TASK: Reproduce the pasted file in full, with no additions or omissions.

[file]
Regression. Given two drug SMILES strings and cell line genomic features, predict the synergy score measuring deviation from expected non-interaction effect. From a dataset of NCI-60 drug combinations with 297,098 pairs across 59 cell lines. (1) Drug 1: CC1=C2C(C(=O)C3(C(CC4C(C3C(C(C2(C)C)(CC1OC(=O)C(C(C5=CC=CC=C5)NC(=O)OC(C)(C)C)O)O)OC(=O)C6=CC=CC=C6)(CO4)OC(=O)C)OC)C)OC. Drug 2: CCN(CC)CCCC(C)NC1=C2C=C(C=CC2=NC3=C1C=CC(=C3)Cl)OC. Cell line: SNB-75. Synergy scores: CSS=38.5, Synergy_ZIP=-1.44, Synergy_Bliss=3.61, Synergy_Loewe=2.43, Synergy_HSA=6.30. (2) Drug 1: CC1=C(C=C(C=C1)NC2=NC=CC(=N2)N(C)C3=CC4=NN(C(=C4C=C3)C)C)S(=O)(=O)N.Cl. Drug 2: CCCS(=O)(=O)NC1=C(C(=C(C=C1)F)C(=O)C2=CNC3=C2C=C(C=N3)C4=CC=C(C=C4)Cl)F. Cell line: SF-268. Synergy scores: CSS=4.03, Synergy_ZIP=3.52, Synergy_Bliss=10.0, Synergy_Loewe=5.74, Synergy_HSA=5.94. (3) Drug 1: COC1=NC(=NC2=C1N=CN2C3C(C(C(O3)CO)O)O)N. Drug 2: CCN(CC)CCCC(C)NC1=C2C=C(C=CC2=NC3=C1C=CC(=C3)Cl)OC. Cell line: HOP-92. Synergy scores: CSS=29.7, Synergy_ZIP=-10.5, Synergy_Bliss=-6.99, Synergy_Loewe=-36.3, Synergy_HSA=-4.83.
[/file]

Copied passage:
Regression. Given two drug SMILES strings and cell line genomic features, predict the synergy score measuring deviation from expected non-interaction effect. From a dataset of NCI-60 drug combinations with 297,098 pairs across 59 cell lines. (1) Drug 1: CC1=C2C(C(=O)C3(C(CC4C(C3C(C(C2(C)C)(CC1OC(=O)C(C(C5=CC=CC=C5)NC(=O)OC(C)(C)C)O)O)OC(=O)C6=CC=CC=C6)(CO4)OC(=O)C)OC)C)OC. Drug 2: CCN(CC)CCCC(C)NC1=C2C=C(C=CC2=NC3=C1C=CC(=C3)Cl)OC. Cell line: SNB-75. Synergy scores: CSS=38.5, Synergy_ZIP=-1.44, Synergy_Bliss=3.61, Synergy_Loewe=2.43, Synergy_HSA=6.30. (2) Drug 1: CC1=C(C=C(C=C1)NC2=NC=CC(=N2)N(C)C3=CC4=NN(C(=C4C=C3)C)C)S(=O)(=O)N.Cl. Drug 2: CCCS(=O)(=O)NC1=C(C(=C(C=C1)F)C(=O)C2=CNC3=C2C=C(C=N3)C4=CC=C(C=C4)Cl)F. Cell line: SF-268. Synergy scores: CSS=4.03, Synergy_ZIP=3.52, Synergy_Bliss=10.0, Synergy_Loewe=5.74, Synergy_HSA=5.94. (3) Drug 1: COC1=NC(=NC2=C1N=CN2C3C(C(C(O3)CO)O)O)N. Drug 2: CCN(CC)CCCC(C)NC1=C2C=C(C=CC2=NC3=C1C=CC(=C3)Cl)OC. Cell line: HOP-92. Synergy scores: CSS=29.7, Synergy_ZIP=-10.5, Synergy_Bliss=-6.99, Synergy_Loewe=-36.3, Synergy_HSA=-4.83.